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The Dangers of Fundamentalism in Leadership

But I have this against you, that you have abandoned the love you had at first.

Revelation 2:4 

I have a confession: I am a fundamentalist at heart. I am a lover of truth, and I am a rule follower. Yet, when I read Christ’s rebuke of the church of Ephesus, my own heart and actions are exposed, as I see Jesus calling his people to be lovers of the one who is truth and of his people. The same rebuke given to the Ephesian church could many times be given to me.

Fundamentalism has a varied history. In the early 20th century, the fundamentalist movement was responsible for directly and rightly combating the modernest heresies springing forth from within many of that day’s primary theological institutions. Yet, like the Ephesian church, while it began as a right and just movement against doctrines and practices that were contrary to Scripture, the fundamentalist movement has more recently become known more for its attacks on those within and outside the church than its love for the Lord and for his people.

Do not read this post as a condemnation of defending the faith against heresy. Christ is clear in his affirmation of the Ephesian church toward their perseverance and diligence to oppose those who taught a false gospel and proclaimed a different way of living in faith than the one given them by the apostles. Yet, at the same time, Christ’s admonition to the church is that they have made addressing heresy and licentious behavior their primary purpose, above what Jesus had taught as the two greatest commandments (Matthew 22:37-40).  

When fundamentalism becomes the lens by which church leaders lead, two primary dangers await they and their people: a loss of love and a distraction from the mission of God.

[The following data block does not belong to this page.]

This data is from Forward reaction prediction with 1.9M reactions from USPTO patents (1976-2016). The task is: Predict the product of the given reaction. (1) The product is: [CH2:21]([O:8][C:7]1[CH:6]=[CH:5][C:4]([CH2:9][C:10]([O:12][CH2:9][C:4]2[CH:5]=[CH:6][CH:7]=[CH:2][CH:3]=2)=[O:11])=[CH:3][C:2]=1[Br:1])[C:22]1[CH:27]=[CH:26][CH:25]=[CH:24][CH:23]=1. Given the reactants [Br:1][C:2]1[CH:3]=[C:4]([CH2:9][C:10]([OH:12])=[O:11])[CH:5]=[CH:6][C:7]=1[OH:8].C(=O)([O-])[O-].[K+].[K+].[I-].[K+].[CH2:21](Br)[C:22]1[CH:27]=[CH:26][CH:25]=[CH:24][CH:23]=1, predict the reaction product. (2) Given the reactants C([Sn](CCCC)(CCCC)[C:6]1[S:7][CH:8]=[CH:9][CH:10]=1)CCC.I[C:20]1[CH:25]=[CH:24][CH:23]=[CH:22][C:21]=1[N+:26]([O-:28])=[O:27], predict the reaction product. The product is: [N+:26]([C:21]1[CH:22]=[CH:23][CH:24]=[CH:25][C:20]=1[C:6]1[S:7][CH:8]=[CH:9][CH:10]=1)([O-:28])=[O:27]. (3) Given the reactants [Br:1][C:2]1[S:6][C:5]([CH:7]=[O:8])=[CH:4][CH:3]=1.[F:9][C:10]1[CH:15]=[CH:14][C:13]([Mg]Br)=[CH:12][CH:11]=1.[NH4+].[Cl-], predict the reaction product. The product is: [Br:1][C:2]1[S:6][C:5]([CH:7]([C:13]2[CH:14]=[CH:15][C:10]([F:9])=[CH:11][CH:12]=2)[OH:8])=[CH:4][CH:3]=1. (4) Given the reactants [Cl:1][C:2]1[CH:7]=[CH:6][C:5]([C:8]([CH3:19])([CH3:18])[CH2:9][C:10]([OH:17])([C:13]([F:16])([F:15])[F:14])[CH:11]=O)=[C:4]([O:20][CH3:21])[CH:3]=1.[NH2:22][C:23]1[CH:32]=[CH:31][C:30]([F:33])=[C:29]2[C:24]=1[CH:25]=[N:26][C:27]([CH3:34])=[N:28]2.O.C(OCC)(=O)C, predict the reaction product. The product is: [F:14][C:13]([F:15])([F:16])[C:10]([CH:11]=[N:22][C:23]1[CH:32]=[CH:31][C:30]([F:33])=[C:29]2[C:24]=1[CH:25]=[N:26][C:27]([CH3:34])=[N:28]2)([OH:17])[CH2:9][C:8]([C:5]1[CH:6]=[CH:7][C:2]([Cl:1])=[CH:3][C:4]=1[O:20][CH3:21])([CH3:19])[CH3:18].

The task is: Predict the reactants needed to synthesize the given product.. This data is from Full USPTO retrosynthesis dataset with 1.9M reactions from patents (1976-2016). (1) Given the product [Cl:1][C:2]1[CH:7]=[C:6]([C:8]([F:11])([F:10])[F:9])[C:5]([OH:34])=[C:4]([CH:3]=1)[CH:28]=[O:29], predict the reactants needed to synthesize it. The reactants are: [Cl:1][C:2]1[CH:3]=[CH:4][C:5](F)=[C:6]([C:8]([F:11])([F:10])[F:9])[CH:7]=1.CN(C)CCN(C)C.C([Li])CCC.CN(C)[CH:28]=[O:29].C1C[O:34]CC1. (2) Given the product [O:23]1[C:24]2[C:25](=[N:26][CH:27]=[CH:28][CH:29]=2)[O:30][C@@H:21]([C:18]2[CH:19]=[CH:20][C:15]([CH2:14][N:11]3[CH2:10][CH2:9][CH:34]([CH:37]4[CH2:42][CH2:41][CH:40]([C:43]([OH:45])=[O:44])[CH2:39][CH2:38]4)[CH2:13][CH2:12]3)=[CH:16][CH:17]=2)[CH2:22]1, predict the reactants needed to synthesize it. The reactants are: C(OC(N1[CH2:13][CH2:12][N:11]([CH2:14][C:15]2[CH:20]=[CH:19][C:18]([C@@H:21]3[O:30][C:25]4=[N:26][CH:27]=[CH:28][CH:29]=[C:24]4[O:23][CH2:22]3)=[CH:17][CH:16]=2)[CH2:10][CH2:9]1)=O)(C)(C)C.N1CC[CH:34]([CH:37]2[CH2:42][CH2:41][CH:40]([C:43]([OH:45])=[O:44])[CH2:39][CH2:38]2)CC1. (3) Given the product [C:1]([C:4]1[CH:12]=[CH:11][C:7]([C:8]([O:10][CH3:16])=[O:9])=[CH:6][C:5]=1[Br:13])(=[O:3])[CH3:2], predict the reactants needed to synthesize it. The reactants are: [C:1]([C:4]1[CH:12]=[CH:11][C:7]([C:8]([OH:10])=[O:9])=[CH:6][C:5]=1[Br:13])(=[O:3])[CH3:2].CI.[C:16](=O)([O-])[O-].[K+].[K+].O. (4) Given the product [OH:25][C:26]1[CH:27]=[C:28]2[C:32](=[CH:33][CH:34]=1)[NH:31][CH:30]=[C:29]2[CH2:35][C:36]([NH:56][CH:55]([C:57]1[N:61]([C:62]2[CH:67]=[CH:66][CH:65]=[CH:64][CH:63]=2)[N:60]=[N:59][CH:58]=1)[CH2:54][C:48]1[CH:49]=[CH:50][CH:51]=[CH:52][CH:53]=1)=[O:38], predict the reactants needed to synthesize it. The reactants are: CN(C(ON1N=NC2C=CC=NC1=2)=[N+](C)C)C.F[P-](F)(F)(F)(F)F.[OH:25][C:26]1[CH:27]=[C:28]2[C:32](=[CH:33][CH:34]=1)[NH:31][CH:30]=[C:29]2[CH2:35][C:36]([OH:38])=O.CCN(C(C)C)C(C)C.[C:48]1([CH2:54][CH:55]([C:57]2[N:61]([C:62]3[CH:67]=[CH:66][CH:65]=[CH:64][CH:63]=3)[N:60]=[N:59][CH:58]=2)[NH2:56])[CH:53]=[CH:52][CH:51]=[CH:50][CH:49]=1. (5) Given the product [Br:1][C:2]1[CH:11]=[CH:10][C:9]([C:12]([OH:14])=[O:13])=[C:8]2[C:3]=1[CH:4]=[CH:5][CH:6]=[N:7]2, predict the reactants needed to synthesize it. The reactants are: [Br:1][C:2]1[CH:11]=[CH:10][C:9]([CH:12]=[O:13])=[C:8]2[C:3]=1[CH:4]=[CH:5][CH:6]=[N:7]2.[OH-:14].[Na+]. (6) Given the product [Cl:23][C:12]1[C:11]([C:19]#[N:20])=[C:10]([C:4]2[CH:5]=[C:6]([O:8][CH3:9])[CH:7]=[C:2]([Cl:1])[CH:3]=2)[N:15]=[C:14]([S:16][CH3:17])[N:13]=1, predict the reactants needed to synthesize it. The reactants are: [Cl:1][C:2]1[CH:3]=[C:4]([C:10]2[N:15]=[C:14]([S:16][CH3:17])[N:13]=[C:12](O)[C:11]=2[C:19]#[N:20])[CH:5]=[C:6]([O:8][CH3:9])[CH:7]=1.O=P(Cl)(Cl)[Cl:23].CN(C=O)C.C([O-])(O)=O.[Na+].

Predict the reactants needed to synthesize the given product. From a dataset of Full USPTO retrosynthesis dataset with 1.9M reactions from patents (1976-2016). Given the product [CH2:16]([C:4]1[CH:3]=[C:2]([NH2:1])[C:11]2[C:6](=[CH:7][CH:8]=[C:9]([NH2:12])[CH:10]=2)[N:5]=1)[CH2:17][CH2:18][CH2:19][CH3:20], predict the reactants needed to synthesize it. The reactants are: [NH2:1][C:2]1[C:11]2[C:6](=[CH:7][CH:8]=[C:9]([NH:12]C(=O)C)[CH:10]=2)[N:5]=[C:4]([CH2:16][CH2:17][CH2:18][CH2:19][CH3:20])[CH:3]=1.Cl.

A Loss of Love  

Robert H. Mounce, in his commentary on the book of Revelation contends that, “Good works and pure doctrine are not adequate substitutes for that rich relationship of mutual love shared by those who have experienced for the first time the redemptive love of God.”

What a poor substitute it is for leadership to expound adherence to the true and powerful doctrines of Scripture over and (perhaps unintentionally) against the love of the God those doctrines portray! When fundamentalism becomes the primary lens of those in church leadership, they first lead their people to seek right doctrine and good behavior even more so than Christ. This is what the church in Ephesus was guilty of. Their concern was more towards right doctrine than love for Christ. What started as defense because of a love for Christ, turned into a loveless defense of Christ. 

This loss of love is seen even more acutely in that a fundamentalist lens leads people to be suspicious and lack grace toward others in the church. Fundamentalism, when primary, creates a culture of critical inspection that fails to remember that is only by God’s grace and through his Spirit that people’s minds and hearts are transformed into complete and glad submission to the Father’s will. Jesus says in John 13:35 that the mark of discipleship is the love within his body toward one another. What happens when fundamentalism seeps into church leadership is that the effort to uphold right behavior and doctrine actually creates a culture that is opposed to Christ’s standard for how the church is to live.